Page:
Ambazonia War: What Dion Ngute and “some selected lawyers” discussed in Bamenda 0

The meeting began at about 7:30 pm with a word of welcome from the PM who appreciated the team for honoring his invitation. He went straight ahead to state the purpose of his visit and of his request to meet with lawyers of the NW region.

He explained that there was a great need for the boys in the bushes (“Amba Restoration Forces”) to drop their weapons for peace and tranquility to reign in a bid to foster an enabling environment for dialogue. He intimated that the Head of State is now willing to consider dialogue within the proposed inclusive set up, on a “round table”. In fact, he said that the message he is carrying is to the effect that dialogue is allowed on all issues other than secession and separation, (implying that a discussion on federation is allowed).

He then pleaded with the team to help the government in its endeavors by convincing the boys to drop their weapons; that he believes in the role lawyers play and is counting on this to facilitate the government’s mission. He added that school year will soon be over and in less than no time, another school year will begin, requiring that the boys give children a chance to go to school and for life to return to normal.
He then offered the floor for any reactions and encouraged free and honest talk. He further requested that we focus on the way forward and make progressive proposals rather than go back to discussing the roots of the matter.

In their turn and for a start, the delegation equally thanked the Prime Minister for the warm welcome and for inviting the lawyers to discuss the way forward. They congratulated him for his brilliant appointment and wished him the best in office. They remarked on the small number of representatives as being greatly significant of the prevailing circumstances in the region and the manner in which lawyers have been treated. They excused the absence of the Bar Council representative, explaining that he is out of the region on official Bar business.

The team then moved straight on to its reaction which was short and simple. They started off by stating that if Lawyers are concerned today, it is because they kick-started the crisis but that their concerns had long been overtaken by events. They stressed on the fact that the lawyers’ and teachers’ strikes were only symptoms of a bigger disease now known by all as the Anglophone Crisis; a disease which owes its origin to the change of the form of state from a federal state to a unitary state in 1972.

Speaking about the Common Law in particular, the team emphasized that it was as a result of decades of panel-beating the Common Law System and suffocating it that arose a need to caution the administration on the grievances of Common Law Advocates; that time and a again, they had tried to draw the government’s attention to the fact that there was a great need to safeguard the Common Law System within the Bijural Cultural heritage of Cameroon. The team then called the PM’s attention to the grievances of Common Law lawyers that were tabled before the relevant administrative authorities (before the crisis erupted) in the forms of Memos and resolutions which culminated in the demand for a federation as the best alternative to safeguard and guarantee the subsistence of the Common Law System and the Anglo-Saxon culture as well as the security and integrity of the Common Law advocate.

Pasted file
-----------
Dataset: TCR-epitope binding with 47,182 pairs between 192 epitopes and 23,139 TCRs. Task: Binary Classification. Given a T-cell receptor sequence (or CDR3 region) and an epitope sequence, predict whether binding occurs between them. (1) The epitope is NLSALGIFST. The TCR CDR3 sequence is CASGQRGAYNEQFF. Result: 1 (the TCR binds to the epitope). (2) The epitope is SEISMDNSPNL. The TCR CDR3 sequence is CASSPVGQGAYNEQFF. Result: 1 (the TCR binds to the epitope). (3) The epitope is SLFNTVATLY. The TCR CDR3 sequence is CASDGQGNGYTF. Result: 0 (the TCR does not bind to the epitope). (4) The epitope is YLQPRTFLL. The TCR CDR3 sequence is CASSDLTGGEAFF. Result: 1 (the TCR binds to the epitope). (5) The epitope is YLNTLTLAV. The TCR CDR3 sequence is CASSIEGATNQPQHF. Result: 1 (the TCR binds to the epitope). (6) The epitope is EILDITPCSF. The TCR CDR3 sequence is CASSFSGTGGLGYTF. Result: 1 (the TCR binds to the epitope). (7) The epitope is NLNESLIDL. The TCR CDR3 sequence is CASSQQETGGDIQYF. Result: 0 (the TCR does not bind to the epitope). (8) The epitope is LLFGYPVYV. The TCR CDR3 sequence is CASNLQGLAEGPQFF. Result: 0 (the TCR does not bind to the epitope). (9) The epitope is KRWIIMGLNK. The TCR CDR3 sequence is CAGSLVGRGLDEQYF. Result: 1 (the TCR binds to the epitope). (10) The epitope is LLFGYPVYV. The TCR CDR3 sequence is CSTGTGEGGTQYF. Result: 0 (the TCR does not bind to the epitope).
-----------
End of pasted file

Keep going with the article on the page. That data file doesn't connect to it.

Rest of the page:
They went ahead to impress upon the administration to listen to the people rather than impose policies, half-baked and self-conceived solutions to address the demands of the people. They echoed the fact that if the situation is what it is today, it is because the government has refused listening to the population of the NW and SW regions which knows best what it wants; the government must learn to start listening honestly and practically to the people. Using courtroom metaphors, they emphasized that the peoples of the two regions are the ones to better express their concerns and it is no longer a lawyers’ issue as lawyers have always only acted in a representative capacity, to help the people in articulating their grievances better.

To crown their reaction, they addressed the issue regarding the form of state. They insisted that contrary to the fallacy that the form of the state is a political issue, the Common Law Lawyers are of the conviction that the form of the state is a Constitutional issue; that the Constitution is the Grand Norm (No. 1 Law of the nation) and by that token is fundamentally about the Rule of Law which is ultimately to the benefit of the people. They added that if the Law does not serve the people, then it is not a good law and that the respect of the Rule of Law is the Lawyer’s duty, reason why the Common Law lawyers in their various correspondences to the relevant authorities at the time suggested a federalism.

The delegation concluded by calling on the PM to feel free to come to the lawyers at all times, as lawyers expect nothing from him, so much so that any advice lawyers may give shall be honest unlike those constantly around him who only amplify his voice to win favours. On that note, the PM closed the meeting with a short word of appreciation to the delegation for its reactions.